Sunday, October 23, 2011

Clapham Common 10km post-race thoughts

Long, long time readers will remember in 2009 I ran the Richmond10km in 42:20 minutes, setting a then personal best for my 10km abilities. Since then I’ve always wanted to try and go sub 40 minutes - you know, just because.

I entered the Clapham Common 10km, which was promised as a fast, flat race, perfect for breaking your PB by a friend, and after my entry in March was delayed due to a broken toe, I finally got back the fitness and stamina to  use my deferred entry for October’s race. 

So, last Sunday, while Australians and New Zealanders drunk themselves into oblivion in bars around the Clapham area, I and some 400 other fitter souls took to the start line at the Clapham bandstand. 

My attempts at sub 40 minutes were easily out done by the chap at the start line promising to go sub 34 minutes and within 100m he was storming head and eventually broke the course record in 32 minutes something or other - terrifyingly impressive. 

Me, though, I pounded on and kept up the pace I needed to hit to break my target, although by the fourth kilometre was conscious I was falling ever-so-slightly behind too, so kept having to ramp up my speed, before easing off, which isn’t the best way to do it really.

The course itself was not actually that conducive to a fast speed, either,as it was  annoyingly twisty and turny, and filled with stragglers from the 5km that set off before the 10k runners, which led to some annoying moments trying to pass on the corners. 

The fact it was two laps of the same course was also irritating as psychologically you know there’s nothing new to look forward to and you have the same dull course to do as you start the second lap.

I came through half way at almost dead on 21 minutes, one minute off the pace, and not looking forward to my second lap, especially with the heat of the day now bizarrely hot, considering it's October.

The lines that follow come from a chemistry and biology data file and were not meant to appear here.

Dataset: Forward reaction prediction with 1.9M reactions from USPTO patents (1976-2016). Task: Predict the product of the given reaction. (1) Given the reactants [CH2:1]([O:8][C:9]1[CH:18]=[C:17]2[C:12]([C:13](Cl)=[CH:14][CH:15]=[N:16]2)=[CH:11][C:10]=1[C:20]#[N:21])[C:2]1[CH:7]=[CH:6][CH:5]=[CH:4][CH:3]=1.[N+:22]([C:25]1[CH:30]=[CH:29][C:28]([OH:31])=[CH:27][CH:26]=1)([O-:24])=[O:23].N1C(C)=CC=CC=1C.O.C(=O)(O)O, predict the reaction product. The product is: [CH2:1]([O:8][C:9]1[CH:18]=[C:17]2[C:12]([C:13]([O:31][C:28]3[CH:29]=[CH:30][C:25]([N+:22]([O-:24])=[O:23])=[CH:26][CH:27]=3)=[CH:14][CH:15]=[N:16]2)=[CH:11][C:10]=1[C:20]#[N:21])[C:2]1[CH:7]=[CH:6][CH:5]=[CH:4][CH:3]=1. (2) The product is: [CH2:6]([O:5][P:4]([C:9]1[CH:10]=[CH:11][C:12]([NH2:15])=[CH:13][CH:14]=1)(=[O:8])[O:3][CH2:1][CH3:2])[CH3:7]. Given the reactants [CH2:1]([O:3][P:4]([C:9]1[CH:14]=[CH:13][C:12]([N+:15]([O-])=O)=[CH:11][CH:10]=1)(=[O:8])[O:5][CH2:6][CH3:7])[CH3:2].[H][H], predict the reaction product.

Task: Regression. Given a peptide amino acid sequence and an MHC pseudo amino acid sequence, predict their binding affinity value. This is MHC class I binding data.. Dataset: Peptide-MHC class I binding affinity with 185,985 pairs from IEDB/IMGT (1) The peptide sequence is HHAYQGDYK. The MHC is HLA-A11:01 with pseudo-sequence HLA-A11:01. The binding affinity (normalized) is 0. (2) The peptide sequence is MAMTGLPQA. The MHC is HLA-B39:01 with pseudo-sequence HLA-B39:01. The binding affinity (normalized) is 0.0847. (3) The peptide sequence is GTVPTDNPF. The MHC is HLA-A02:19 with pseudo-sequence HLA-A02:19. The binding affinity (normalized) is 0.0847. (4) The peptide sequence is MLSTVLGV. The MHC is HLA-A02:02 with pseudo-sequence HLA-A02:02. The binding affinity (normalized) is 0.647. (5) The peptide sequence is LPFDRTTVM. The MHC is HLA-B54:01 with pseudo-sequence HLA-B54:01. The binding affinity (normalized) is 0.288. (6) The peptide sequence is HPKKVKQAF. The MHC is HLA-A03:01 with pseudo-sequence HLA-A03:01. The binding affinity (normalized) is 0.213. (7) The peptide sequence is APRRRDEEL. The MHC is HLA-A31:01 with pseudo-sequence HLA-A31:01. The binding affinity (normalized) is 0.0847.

I tried in vain to make up that errant minute but it’s very hard to run the second half of a race faster than the first and although I managed to about break even and I only managed a disappointing, but respectable, 42:52 to finish 26th. Not even a PB.

I think I needed to have done more speed training around the roads of Wimbledon and it shows that perhaps my performance at the more hilly Richmond course really was at the height of my fitness, some two months post London marathon.

Still, it was fun to do and now I have the latent fitness for 10kms I can train harder specifically for the sub 40 minute barrier, rather than the distance of 10km first and then hope the speed is there afterwards.

While writing this blog my girlfriend asked me why I wanted to write a blog about running a 10km – the answer is that I don’t really know, I just find it interested to document the experience of the race. 

I know not many people read this blog really, but hopefully those that do, or stumble across this post, might find something to interest them – the internet is too big anyway, so one more blog entry hardly matters anyway does it?

No comments: